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Sanctions will not address the global security threat created by the UK’s role in illicit finance – that’s the government’s responsibility.
The past week has dramatically revealed the significant role the UK plays in global money laundering and the vulnerabilities this dirty money creates for the UK. That it has taken a crisis such as the invasion of Ukraine to bring these issues – the product of decades of complicit neglect – to the government’s attention is a disgrace.
After a risible start, the UK has indeed enacted significant sanctions against Russia. Thursday’s raft of actions will, undoubtedly, inflict meaningful damage on the Russian economy. You cannot freeze the assets of a country’s second largest bank without causing immense direct and collateral financial damage.
But issuing tough sanctions is no substitute for reducing the enduring role the UK plays in the continuation of global laundromats and the role they play in creating geopolitical instability, yet this point seems to elude the current prime minister and his senior leadership team.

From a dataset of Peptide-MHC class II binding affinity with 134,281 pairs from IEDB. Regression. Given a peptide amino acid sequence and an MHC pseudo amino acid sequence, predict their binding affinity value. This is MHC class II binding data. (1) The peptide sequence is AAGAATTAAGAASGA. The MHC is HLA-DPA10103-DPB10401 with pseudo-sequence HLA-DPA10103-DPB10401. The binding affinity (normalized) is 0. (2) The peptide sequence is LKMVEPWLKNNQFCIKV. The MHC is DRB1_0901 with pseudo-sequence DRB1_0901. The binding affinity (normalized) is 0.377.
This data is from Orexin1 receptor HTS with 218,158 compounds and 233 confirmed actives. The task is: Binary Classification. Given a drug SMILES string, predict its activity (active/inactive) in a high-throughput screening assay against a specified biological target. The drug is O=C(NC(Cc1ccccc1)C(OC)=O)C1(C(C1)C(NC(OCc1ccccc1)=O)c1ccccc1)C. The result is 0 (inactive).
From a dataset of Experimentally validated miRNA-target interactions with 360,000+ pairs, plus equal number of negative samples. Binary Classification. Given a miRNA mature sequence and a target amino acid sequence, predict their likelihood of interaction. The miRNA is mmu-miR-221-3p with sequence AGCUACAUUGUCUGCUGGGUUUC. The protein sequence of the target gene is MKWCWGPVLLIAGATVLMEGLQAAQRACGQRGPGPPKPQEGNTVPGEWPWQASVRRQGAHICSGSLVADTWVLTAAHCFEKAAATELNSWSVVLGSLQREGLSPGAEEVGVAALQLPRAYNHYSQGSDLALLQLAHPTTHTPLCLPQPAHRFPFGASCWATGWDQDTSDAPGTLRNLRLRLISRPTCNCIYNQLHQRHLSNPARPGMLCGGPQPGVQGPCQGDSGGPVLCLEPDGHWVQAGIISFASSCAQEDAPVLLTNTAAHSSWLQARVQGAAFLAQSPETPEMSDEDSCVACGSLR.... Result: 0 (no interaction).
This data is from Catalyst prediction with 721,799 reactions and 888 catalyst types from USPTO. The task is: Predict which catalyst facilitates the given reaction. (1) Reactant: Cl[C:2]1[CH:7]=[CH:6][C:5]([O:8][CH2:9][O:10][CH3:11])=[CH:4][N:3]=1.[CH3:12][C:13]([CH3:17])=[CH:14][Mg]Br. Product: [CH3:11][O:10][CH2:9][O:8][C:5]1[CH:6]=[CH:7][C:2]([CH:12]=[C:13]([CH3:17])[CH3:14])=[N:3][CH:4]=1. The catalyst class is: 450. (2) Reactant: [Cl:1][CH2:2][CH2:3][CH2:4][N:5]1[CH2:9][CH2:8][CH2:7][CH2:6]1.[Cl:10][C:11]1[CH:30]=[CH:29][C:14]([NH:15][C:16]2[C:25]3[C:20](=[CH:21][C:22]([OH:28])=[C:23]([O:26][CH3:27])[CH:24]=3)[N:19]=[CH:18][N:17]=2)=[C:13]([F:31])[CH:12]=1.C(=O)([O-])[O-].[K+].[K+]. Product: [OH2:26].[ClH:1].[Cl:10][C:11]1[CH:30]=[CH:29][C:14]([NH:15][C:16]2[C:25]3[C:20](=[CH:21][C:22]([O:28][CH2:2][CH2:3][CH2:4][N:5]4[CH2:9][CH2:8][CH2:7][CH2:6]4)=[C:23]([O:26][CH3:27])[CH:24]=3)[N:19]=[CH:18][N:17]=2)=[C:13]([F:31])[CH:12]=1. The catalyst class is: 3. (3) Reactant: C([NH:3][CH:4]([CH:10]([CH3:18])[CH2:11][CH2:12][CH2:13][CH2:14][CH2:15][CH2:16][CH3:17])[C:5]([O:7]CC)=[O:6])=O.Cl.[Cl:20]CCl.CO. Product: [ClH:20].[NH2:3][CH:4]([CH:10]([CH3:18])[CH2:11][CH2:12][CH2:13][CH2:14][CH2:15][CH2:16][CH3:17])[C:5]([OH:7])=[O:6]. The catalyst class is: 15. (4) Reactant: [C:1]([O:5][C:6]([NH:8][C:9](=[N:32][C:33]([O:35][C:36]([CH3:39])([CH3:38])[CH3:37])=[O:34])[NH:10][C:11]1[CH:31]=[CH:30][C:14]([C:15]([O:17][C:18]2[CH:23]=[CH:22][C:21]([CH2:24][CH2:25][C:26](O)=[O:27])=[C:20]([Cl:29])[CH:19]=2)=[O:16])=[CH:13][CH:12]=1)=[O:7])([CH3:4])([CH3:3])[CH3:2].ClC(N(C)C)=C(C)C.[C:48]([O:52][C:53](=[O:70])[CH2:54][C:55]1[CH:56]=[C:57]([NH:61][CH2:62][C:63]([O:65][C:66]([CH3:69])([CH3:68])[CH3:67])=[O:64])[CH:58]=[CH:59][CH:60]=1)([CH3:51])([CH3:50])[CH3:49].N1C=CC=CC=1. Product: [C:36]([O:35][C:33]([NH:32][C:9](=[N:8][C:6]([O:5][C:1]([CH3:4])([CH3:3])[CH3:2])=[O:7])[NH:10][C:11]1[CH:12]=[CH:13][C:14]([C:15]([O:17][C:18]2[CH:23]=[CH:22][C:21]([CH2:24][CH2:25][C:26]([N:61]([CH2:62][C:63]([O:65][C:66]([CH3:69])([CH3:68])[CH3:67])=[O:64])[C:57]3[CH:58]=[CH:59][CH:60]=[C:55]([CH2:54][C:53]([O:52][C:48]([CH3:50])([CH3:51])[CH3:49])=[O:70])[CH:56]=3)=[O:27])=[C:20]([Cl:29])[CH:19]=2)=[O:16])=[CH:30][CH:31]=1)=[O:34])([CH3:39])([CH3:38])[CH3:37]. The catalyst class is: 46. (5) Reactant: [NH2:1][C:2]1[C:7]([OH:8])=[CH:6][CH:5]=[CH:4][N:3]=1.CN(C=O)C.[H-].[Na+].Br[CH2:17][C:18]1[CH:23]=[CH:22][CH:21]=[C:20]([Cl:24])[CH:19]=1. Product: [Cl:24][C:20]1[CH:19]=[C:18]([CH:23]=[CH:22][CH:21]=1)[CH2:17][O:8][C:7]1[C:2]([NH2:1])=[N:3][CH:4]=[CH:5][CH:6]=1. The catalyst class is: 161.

Over the past week, Boris Johnson has made a series of extraordinary – and often fallacious – claims, which fall into two main categories. First, he seems to believe that the UK is doing all it can to combat illicit finance. At Prime Minister’s Questions last week, he brazenly claimed ‘I do not think any Government could conceivably be doing more to root out corrupt Russian money, and that is what we are going to do. We can be proud of what we have already done and the measures we have set out’, and then doubled-down by claiming ‘No country is doing more than the UK to tackle this issue’. Both statements suggest a detachment from reality.